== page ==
Pyogenic granuloma

From dermoscopedia

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Description Describes dermoscopy of pyogenic granuloma
Author(s) Pedro Zaballos · Ignacio Gómez Martín
Responsible author Pedro Zaballos→ send e-mail
Status unknown
Status update August 15, 2017
Status by Ralph P. Braun


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Common, benign, acquired, vascular lesion of the skin and mucosa. Typically presents in children or young adults as a solitary, rapidly growing, red papule or nodule that tends to ulceration and bleeding. They are related to infective organisms, penetrating injury, hormonal factors (pregnancy), retinoid therapy, or other systemic medications (i.e., docetaxel).

Dermoscopy[1]:

  • Reddish or red-whitish homogeneous area: a structureless zone whose color varies from completely red to red with whitish zones.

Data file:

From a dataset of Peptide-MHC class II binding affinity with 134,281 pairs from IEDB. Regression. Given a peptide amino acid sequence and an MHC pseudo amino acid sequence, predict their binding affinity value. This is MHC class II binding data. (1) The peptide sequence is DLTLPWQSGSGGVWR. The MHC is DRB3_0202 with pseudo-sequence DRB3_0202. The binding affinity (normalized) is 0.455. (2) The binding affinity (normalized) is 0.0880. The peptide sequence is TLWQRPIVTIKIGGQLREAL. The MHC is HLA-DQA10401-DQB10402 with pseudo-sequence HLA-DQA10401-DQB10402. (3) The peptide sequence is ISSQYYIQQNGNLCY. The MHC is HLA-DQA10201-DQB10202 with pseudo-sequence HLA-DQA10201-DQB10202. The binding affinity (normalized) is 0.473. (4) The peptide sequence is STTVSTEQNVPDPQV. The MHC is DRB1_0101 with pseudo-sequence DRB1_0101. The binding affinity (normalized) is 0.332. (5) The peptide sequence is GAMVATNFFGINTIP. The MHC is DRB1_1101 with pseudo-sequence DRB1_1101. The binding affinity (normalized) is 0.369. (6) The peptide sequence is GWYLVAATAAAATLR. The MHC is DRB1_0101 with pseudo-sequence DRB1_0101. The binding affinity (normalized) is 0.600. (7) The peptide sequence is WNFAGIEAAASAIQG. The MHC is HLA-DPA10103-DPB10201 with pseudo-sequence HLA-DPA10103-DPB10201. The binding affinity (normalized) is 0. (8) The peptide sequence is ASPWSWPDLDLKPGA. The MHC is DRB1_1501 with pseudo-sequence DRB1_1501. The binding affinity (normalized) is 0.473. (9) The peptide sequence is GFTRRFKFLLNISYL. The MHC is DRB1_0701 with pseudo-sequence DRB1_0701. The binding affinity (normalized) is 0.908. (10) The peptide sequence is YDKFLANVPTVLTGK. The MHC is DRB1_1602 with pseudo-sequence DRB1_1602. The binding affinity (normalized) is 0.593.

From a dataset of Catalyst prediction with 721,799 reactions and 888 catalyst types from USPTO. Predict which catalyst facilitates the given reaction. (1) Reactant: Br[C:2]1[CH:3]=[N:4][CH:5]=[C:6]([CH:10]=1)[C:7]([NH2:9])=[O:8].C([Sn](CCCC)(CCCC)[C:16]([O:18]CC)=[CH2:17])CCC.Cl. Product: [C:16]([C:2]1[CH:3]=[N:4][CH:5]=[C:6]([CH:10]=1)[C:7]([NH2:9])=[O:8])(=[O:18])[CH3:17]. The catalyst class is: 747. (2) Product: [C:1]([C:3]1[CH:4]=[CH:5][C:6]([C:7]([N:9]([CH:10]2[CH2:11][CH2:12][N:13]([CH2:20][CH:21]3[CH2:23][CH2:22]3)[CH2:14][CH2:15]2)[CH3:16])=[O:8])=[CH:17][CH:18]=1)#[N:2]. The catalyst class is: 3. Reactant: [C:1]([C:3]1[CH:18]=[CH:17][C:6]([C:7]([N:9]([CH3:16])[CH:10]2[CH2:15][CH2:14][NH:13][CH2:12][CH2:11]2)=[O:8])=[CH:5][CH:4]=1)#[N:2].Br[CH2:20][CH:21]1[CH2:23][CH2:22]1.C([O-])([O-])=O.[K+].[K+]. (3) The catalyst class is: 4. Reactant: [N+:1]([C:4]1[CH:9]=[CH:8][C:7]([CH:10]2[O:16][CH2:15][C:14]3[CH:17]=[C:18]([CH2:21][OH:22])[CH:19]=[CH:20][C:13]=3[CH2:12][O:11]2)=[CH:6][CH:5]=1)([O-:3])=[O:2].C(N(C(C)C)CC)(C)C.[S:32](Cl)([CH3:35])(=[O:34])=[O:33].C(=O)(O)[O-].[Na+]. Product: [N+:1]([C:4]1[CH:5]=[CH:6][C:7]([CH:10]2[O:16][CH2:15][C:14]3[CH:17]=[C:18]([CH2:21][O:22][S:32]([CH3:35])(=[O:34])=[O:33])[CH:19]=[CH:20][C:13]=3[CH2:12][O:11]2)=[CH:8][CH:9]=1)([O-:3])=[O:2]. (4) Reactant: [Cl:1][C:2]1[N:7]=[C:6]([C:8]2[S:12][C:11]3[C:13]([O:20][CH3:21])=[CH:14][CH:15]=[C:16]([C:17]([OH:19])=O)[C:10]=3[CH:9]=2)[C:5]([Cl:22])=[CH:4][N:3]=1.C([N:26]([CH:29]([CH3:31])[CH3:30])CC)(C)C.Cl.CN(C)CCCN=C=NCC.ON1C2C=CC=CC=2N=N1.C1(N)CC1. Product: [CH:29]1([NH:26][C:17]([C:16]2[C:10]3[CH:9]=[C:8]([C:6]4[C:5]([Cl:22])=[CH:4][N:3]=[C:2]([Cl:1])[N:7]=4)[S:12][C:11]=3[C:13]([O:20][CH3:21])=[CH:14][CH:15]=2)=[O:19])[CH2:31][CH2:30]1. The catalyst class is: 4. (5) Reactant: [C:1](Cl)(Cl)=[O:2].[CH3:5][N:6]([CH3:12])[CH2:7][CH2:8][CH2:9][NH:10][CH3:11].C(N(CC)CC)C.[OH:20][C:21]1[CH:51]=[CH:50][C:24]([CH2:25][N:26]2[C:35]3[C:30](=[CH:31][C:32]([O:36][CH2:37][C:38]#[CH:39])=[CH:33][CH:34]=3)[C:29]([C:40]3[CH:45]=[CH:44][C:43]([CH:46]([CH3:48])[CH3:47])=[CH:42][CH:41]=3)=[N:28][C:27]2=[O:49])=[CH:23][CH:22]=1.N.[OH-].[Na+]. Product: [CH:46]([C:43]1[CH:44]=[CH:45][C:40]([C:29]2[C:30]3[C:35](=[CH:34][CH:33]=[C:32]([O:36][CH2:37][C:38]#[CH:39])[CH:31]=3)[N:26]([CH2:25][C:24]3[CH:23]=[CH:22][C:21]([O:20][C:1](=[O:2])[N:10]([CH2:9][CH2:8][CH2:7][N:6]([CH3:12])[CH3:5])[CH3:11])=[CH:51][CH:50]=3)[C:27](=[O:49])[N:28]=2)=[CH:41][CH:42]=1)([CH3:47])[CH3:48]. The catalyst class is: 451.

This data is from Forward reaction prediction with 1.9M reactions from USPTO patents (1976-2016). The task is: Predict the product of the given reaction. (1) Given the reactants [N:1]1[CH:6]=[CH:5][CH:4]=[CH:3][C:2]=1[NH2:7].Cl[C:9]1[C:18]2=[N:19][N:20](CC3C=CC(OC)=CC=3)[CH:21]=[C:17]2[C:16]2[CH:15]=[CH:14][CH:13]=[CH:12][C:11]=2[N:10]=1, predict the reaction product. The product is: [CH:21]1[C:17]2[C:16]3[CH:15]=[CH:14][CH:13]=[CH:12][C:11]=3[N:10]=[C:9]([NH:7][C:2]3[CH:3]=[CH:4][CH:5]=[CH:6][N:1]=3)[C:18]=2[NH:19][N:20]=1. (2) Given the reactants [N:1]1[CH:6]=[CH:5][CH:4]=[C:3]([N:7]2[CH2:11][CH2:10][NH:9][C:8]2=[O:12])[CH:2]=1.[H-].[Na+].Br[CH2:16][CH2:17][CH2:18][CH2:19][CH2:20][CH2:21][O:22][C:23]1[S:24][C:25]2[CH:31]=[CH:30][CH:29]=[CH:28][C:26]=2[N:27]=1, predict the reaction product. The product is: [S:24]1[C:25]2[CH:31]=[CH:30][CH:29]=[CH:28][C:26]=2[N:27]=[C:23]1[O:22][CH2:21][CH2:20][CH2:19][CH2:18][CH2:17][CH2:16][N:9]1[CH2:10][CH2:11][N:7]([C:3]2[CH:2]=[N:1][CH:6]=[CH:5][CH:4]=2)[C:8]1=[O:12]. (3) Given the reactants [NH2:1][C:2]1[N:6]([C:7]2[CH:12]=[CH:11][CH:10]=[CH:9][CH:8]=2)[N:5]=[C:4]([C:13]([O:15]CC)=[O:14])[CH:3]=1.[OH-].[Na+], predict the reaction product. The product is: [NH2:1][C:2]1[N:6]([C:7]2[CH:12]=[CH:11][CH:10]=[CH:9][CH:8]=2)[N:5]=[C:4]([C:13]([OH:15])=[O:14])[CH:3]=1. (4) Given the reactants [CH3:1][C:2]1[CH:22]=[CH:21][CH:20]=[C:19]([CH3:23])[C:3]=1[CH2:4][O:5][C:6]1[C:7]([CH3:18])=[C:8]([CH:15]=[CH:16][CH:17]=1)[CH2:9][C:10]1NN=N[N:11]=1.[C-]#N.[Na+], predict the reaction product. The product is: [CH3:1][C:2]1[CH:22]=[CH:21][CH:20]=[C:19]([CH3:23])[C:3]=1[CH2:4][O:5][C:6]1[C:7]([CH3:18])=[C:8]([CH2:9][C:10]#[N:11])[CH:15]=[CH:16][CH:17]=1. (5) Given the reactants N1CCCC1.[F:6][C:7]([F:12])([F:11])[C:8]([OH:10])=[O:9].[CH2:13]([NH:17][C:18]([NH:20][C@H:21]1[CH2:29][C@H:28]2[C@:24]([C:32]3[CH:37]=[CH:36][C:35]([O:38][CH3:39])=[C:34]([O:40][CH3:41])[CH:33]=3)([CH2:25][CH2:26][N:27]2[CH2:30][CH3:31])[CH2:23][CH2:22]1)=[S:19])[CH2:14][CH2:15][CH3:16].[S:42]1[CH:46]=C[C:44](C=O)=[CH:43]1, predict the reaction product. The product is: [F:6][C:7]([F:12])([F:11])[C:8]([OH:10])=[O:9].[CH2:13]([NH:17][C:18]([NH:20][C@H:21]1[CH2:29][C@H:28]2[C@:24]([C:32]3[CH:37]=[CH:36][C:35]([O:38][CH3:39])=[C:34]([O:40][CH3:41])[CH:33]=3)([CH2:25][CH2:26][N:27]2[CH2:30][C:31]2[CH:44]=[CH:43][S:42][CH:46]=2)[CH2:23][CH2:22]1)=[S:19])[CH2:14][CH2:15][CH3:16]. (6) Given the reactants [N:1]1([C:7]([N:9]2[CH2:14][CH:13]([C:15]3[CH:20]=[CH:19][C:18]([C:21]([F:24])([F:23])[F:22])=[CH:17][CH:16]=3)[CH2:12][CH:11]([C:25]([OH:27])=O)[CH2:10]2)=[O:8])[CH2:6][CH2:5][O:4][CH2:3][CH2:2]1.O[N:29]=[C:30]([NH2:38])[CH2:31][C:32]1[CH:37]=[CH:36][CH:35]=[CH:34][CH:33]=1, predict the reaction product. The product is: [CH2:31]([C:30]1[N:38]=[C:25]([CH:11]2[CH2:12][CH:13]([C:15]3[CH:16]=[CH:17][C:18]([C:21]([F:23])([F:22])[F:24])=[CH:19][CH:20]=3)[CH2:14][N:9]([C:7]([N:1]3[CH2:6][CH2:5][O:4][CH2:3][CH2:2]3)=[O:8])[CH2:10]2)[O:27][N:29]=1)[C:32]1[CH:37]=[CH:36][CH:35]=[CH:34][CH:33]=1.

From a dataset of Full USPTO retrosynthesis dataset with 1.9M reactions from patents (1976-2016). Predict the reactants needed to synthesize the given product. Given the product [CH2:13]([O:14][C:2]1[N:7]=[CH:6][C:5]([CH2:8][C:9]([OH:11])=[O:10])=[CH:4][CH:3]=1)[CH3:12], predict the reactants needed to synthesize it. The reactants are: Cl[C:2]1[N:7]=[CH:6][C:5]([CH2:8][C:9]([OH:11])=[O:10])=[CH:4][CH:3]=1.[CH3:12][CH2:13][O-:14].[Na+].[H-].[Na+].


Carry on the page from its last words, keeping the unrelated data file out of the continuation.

• White collarette: a ring-shaped or arcuate squamous structure that is usually located at the periphery of the lesions.
  • White rail lines: white streaks that intersect the lesion.
  • Vascular structures (dotted vessels, hairpin vessels, linear-irregular vessels, telangiectasias, polymorphous vessels).
  • Ulceration may be present

The most frequent dermoscopic pattern of pyogenic granuloma consists of reddish homogenous areas separated by white lines resembling rails and surrounded by a white collarette.

Vascular Figure 4.jpg




References:

  1. Zaballos et al.: Dermoscopy of pyogenic granuloma: a morphological study. Br. J. Dermatol. 2010;163:1229-37. PMID: 20846306. DOI.